Following a request from South Korea, the US Defense Security Cooperation Agency (DSCA) has terminated a Foreign Military Sales contract with BAE Systems to upgrade 134 Lockheed Martin F-16 fighters operated by South Korea.
“On November 5, 2014, at the request of the Government of the Republic of Korea, the U.S. Government notified BAE Systems Technology Solutions & Service of Rockville, Maryland, that it would terminate for convenience a contract with BAE Systems, for initial development and long lead production in support of the Republic of Korea KF-16 fighter aircraft upgrade.”
The cancellation will come as a severe blow to BAE Systems, which saw the South Korean F-16 upgrade programme as a pivotal win in its bid to be seen as a viable rival to Lockheed in the global F-16 upgrade market.
It follows price haggling between BAE Systems, the US government, and the Korean government over costs. A report by South Korean official news agency Yonhap, quoting a spokesman at South Korea’s Defense Programme Administration (DAPA), said the US government wanted an additional W500 billion ($473 million) and prime contractor BAE Systems W300 billion.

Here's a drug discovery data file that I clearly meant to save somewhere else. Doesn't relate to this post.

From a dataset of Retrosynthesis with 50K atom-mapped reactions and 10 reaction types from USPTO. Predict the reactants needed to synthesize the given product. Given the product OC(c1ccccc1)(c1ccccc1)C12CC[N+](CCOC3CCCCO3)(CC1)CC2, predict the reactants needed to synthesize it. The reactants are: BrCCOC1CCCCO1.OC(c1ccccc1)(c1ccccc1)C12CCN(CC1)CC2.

BAE Systems’s contract would have seen 134 aircraft receive new avionics and an active electronic scanned array (AESA) radar produce by Raytheon.
Two South Korean F-16s – one single-seat C and a twin-seat D model – have already received the upgrade in BAE System’s Fort Worth Facility. It is not clear what will happen to these aircraft, but the DSCA statement says that it will work with BAE Systems to close out the contract.
"We are disappointed to learn that the Republic of Korea has requested to terminate the U.S. Air Force's contract with BAE Systems for the KF-16 Upgrade Program," says BAE Systems in an emailed statement. "BAE Systems was selected by the Republic of Korea in 2012 after a full and open competition, where our solution was deemed the best, most flexible and cost-effective to meet the Republic of Korea's F-16 upgrade needs. The U.S. Government approved the selection in 2013 and since May of this year, we had been successfully executing phase one of the program on schedule."
"We made it clear throughout the government-to-government discussions that we were committed to our firm-fixed-price contract for the overall scope of work agreed upon by both the U.S. Government and Republic of Korea last year. The U.S. Government also signed a Letter of Offer and Acceptance for the first phase. We remain confident that we could have performed the remaining work on the program in an efficient and cost-effective manner. Unfortunately, the program was impacted by Korea’s strict budget limitations and the U.S. Air Force's conservative approach to the overall program cost."